|Searched for: Audience is Secondary Education
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This is a short lesson about scarp formation. The answer is provided as an animated GIF. This example points out a general rule of fault-related geology: the apparent offset of a feature (in this case, level ground...
In this activity, the learner will watch three animations based on actual data from fault ruptures from the two largest Southern California earthquakes in the 1990s: Landers (1992) and Northridge (1994). In Section 3,...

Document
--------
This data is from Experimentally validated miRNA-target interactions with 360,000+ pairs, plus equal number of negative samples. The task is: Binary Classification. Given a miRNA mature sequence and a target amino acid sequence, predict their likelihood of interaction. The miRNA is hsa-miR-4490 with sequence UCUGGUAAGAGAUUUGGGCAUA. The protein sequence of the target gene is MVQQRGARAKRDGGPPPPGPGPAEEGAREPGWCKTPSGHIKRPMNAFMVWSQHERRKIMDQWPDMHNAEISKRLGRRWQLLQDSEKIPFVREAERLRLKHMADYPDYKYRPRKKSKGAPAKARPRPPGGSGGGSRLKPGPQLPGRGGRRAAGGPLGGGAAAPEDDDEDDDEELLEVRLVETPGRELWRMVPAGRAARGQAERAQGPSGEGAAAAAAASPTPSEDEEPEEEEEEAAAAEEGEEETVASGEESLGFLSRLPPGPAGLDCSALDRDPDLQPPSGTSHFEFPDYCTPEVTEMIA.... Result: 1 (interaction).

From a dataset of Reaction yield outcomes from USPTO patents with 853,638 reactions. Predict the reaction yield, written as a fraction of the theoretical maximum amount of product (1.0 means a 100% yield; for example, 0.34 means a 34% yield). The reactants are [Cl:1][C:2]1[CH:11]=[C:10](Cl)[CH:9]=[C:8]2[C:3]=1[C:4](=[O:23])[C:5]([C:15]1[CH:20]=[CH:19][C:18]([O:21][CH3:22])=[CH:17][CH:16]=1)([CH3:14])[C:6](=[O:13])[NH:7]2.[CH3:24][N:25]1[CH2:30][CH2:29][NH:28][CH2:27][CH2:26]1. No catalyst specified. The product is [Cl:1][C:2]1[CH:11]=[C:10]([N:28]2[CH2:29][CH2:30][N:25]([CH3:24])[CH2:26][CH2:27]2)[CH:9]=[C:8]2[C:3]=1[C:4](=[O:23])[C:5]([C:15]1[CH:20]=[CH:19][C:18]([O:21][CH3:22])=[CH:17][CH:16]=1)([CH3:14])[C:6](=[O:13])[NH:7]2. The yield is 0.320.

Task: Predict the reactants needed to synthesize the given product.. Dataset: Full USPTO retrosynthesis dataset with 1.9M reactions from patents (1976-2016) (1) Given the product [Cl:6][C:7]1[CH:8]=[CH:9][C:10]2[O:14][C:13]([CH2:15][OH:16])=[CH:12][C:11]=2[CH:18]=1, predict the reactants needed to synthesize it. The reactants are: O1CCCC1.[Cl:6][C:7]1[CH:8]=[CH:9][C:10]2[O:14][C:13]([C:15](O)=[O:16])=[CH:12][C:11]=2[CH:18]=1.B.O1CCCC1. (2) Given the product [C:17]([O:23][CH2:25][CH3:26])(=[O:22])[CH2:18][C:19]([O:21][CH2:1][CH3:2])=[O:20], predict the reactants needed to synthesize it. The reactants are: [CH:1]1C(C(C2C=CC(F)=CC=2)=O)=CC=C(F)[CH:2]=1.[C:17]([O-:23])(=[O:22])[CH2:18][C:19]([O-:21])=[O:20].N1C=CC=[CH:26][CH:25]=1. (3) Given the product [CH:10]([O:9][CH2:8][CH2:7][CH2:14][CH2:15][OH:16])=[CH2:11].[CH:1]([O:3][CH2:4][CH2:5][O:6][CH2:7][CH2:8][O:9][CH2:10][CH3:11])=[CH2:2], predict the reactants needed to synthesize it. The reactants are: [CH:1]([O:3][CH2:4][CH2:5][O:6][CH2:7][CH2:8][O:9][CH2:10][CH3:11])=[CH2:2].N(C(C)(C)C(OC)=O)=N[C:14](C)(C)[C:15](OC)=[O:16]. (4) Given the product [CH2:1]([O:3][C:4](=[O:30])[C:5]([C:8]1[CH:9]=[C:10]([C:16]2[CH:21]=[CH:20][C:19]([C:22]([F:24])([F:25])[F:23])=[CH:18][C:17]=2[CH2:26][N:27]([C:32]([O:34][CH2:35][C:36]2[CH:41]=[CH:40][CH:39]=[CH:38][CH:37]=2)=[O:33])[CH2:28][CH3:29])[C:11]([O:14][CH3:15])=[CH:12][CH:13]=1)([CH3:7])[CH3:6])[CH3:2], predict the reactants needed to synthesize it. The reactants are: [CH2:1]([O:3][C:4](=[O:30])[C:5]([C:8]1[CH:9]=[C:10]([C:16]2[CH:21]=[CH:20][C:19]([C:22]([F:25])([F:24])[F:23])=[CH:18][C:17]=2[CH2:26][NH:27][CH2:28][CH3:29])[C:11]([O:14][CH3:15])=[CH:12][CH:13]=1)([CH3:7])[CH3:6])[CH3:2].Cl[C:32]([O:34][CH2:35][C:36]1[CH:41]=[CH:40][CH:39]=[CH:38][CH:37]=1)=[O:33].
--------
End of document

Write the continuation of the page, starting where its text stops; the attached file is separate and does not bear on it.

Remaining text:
When plate tectonics causes part of the Earth's crust to compress, as in a zone of collision, or to extend, as in a zone of rifting, faults must form to help accomplish this task. While the deeper layers of rock, due to...
This activity has two parts: the first part will demonstrate the weaknesses of simple fault models (like block diagrams) in depicting the process of fault rupture accurately; and the second part is centered around a...
The orientation and sense of slip of faults in an area is largely dependent upon the tectonic forces present in that area. In this exercise learners are shown several idealized fault-block models and asked to interpret...
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